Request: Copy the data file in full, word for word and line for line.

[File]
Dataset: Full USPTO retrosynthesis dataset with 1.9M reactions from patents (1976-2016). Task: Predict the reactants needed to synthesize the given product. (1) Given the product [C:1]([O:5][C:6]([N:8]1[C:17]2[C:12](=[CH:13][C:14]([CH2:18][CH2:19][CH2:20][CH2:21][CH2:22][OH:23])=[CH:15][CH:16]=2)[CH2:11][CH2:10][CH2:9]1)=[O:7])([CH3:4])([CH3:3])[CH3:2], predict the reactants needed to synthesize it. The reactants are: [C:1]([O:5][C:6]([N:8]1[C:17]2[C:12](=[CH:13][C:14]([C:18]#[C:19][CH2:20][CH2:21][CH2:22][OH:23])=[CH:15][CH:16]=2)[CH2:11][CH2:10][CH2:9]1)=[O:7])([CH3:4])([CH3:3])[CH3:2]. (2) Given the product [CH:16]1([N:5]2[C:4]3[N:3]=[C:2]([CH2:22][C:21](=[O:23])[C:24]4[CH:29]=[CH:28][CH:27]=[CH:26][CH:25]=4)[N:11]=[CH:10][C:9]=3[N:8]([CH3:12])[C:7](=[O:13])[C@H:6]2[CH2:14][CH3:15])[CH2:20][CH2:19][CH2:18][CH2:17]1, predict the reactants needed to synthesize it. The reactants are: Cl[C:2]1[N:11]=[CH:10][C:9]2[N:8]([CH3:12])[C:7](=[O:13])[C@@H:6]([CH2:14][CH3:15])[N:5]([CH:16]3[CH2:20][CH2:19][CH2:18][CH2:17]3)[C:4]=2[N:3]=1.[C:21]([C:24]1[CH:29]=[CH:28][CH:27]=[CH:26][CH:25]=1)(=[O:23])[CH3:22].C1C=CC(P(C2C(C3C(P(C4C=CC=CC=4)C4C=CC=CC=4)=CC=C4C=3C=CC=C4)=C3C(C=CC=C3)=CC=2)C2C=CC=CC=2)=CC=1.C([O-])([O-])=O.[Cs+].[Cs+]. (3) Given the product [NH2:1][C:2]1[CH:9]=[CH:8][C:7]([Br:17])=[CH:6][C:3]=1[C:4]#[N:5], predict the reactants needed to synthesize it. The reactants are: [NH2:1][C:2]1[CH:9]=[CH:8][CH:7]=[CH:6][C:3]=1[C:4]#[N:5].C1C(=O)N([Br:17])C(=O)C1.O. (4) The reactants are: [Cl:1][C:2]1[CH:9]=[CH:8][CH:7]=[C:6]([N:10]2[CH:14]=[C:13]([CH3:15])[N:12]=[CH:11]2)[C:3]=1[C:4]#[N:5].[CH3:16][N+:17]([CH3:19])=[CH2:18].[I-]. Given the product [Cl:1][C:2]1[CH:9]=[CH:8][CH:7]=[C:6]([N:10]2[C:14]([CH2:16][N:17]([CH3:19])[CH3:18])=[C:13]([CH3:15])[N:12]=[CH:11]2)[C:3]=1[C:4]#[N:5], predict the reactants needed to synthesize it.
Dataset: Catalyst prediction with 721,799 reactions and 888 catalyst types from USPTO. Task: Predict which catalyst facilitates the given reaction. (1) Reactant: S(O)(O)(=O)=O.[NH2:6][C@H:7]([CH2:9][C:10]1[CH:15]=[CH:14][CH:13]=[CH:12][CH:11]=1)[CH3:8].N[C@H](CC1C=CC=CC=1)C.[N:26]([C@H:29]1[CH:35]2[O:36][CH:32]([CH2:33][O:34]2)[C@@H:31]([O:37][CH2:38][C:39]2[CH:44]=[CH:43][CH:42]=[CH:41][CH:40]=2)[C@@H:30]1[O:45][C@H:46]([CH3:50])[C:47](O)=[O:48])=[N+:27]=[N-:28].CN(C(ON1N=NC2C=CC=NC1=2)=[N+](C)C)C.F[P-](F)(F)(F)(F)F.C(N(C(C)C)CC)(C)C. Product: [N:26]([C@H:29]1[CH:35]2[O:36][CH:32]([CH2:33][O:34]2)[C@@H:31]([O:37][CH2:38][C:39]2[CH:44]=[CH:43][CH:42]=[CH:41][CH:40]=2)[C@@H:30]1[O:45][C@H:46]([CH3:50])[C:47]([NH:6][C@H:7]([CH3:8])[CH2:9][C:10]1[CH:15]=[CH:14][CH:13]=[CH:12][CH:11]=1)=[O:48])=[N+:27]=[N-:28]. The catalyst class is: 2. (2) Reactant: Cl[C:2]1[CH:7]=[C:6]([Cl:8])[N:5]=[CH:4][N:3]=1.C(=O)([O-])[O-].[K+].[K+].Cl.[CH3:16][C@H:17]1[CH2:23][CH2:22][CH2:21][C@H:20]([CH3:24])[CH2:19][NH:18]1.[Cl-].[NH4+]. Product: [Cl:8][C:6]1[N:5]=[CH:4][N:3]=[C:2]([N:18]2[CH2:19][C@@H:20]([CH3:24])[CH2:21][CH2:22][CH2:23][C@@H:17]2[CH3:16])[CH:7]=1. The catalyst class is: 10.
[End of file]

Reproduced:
Dataset: Full USPTO retrosynthesis dataset with 1.9M reactions from patents (1976-2016). Task: Predict the reactants needed to synthesize the given product. (1) Given the product [C:1]([O:5][C:6]([N:8]1[C:17]2[C:12](=[CH:13][C:14]([CH2:18][CH2:19][CH2:20][CH2:21][CH2:22][OH:23])=[CH:15][CH:16]=2)[CH2:11][CH2:10][CH2:9]1)=[O:7])([CH3:4])([CH3:3])[CH3:2], predict the reactants needed to synthesize it. The reactants are: [C:1]([O:5][C:6]([N:8]1[C:17]2[C:12](=[CH:13][C:14]([C:18]#[C:19][CH2:20][CH2:21][CH2:22][OH:23])=[CH:15][CH:16]=2)[CH2:11][CH2:10][CH2:9]1)=[O:7])([CH3:4])([CH3:3])[CH3:2]. (2) Given the product [CH:16]1([N:5]2[C:4]3[N:3]=[C:2]([CH2:22][C:21](=[O:23])[C:24]4[CH:29]=[CH:28][CH:27]=[CH:26][CH:25]=4)[N:11]=[CH:10][C:9]=3[N:8]([CH3:12])[C:7](=[O:13])[C@H:6]2[CH2:14][CH3:15])[CH2:20][CH2:19][CH2:18][CH2:17]1, predict the reactants needed to synthesize it. The reactants are: Cl[C:2]1[N:11]=[CH:10][C:9]2[N:8]([CH3:12])[C:7](=[O:13])[C@@H:6]([CH2:14][CH3:15])[N:5]([CH:16]3[CH2:20][CH2:19][CH2:18][CH2:17]3)[C:4]=2[N:3]=1.[C:21]([C:24]1[CH:29]=[CH:28][CH:27]=[CH:26][CH:25]=1)(=[O:23])[CH3:22].C1C=CC(P(C2C(C3C(P(C4C=CC=CC=4)C4C=CC=CC=4)=CC=C4C=3C=CC=C4)=C3C(C=CC=C3)=CC=2)C2C=CC=CC=2)=CC=1.C([O-])([O-])=O.[Cs+].[Cs+]. (3) Given the product [NH2:1][C:2]1[CH:9]=[CH:8][C:7]([Br:17])=[CH:6][C:3]=1[C:4]#[N:5], predict the reactants needed to synthesize it. The reactants are: [NH2:1][C:2]1[CH:9]=[CH:8][CH:7]=[CH:6][C:3]=1[C:4]#[N:5].C1C(=O)N([Br:17])C(=O)C1.O. (4) The reactants are: [Cl:1][C:2]1[CH:9]=[CH:8][CH:7]=[C:6]([N:10]2[CH:14]=[C:13]([CH3:15])[N:12]=[CH:11]2)[C:3]=1[C:4]#[N:5].[CH3:16][N+:17]([CH3:19])=[CH2:18].[I-]. Given the product [Cl:1][C:2]1[CH:9]=[CH:8][CH:7]=[C:6]([N:10]2[C:14]([CH2:16][N:17]([CH3:19])[CH3:18])=[C:13]([CH3:15])[N:12]=[CH:11]2)[C:3]=1[C:4]#[N:5], predict the reactants needed to synthesize it.
Dataset: Catalyst prediction with 721,799 reactions and 888 catalyst types from USPTO. Task: Predict which catalyst facilitates the given reaction. (1) Reactant: S(O)(O)(=O)=O.[NH2:6][C@H:7]([CH2:9][C:10]1[CH:15]=[CH:14][CH:13]=[CH:12][CH:11]=1)[CH3:8].N[C@H](CC1C=CC=CC=1)C.[N:26]([C@H:29]1[CH:35]2[O:36][CH:32]([CH2:33][O:34]2)[C@@H:31]([O:37][CH2:38][C:39]2[CH:44]=[CH:43][CH:42]=[CH:41][CH:40]=2)[C@@H:30]1[O:45][C@H:46]([CH3:50])[C:47](O)=[O:48])=[N+:27]=[N-:28].CN(C(ON1N=NC2C=CC=NC1=2)=[N+](C)C)C.F[P-](F)(F)(F)(F)F.C(N(C(C)C)CC)(C)C. Product: [N:26]([C@H:29]1[CH:35]2[O:36][CH:32]([CH2:33][O:34]2)[C@@H:31]([O:37][CH2:38][C:39]2[CH:44]=[CH:43][CH:42]=[CH:41][CH:40]=2)[C@@H:30]1[O:45][C@H:46]([CH3:50])[C:47]([NH:6][C@H:7]([CH3:8])[CH2:9][C:10]1[CH:15]=[CH:14][CH:13]=[CH:12][CH:11]=1)=[O:48])=[N+:27]=[N-:28]. The catalyst class is: 2. (2) Reactant: Cl[C:2]1[CH:7]=[C:6]([Cl:8])[N:5]=[CH:4][N:3]=1.C(=O)([O-])[O-].[K+].[K+].Cl.[CH3:16][C@H:17]1[CH2:23][CH2:22][CH2:21][C@H:20]([CH3:24])[CH2:19][NH:18]1.[Cl-].[NH4+]. Product: [Cl:8][C:6]1[N:5]=[CH:4][N:3]=[C:2]([N:18]2[CH2:19][C@@H:20]([CH3:24])[CH2:21][CH2:22][CH2:23][C@@H:17]2[CH3:16])[CH:7]=1. The catalyst class is: 10.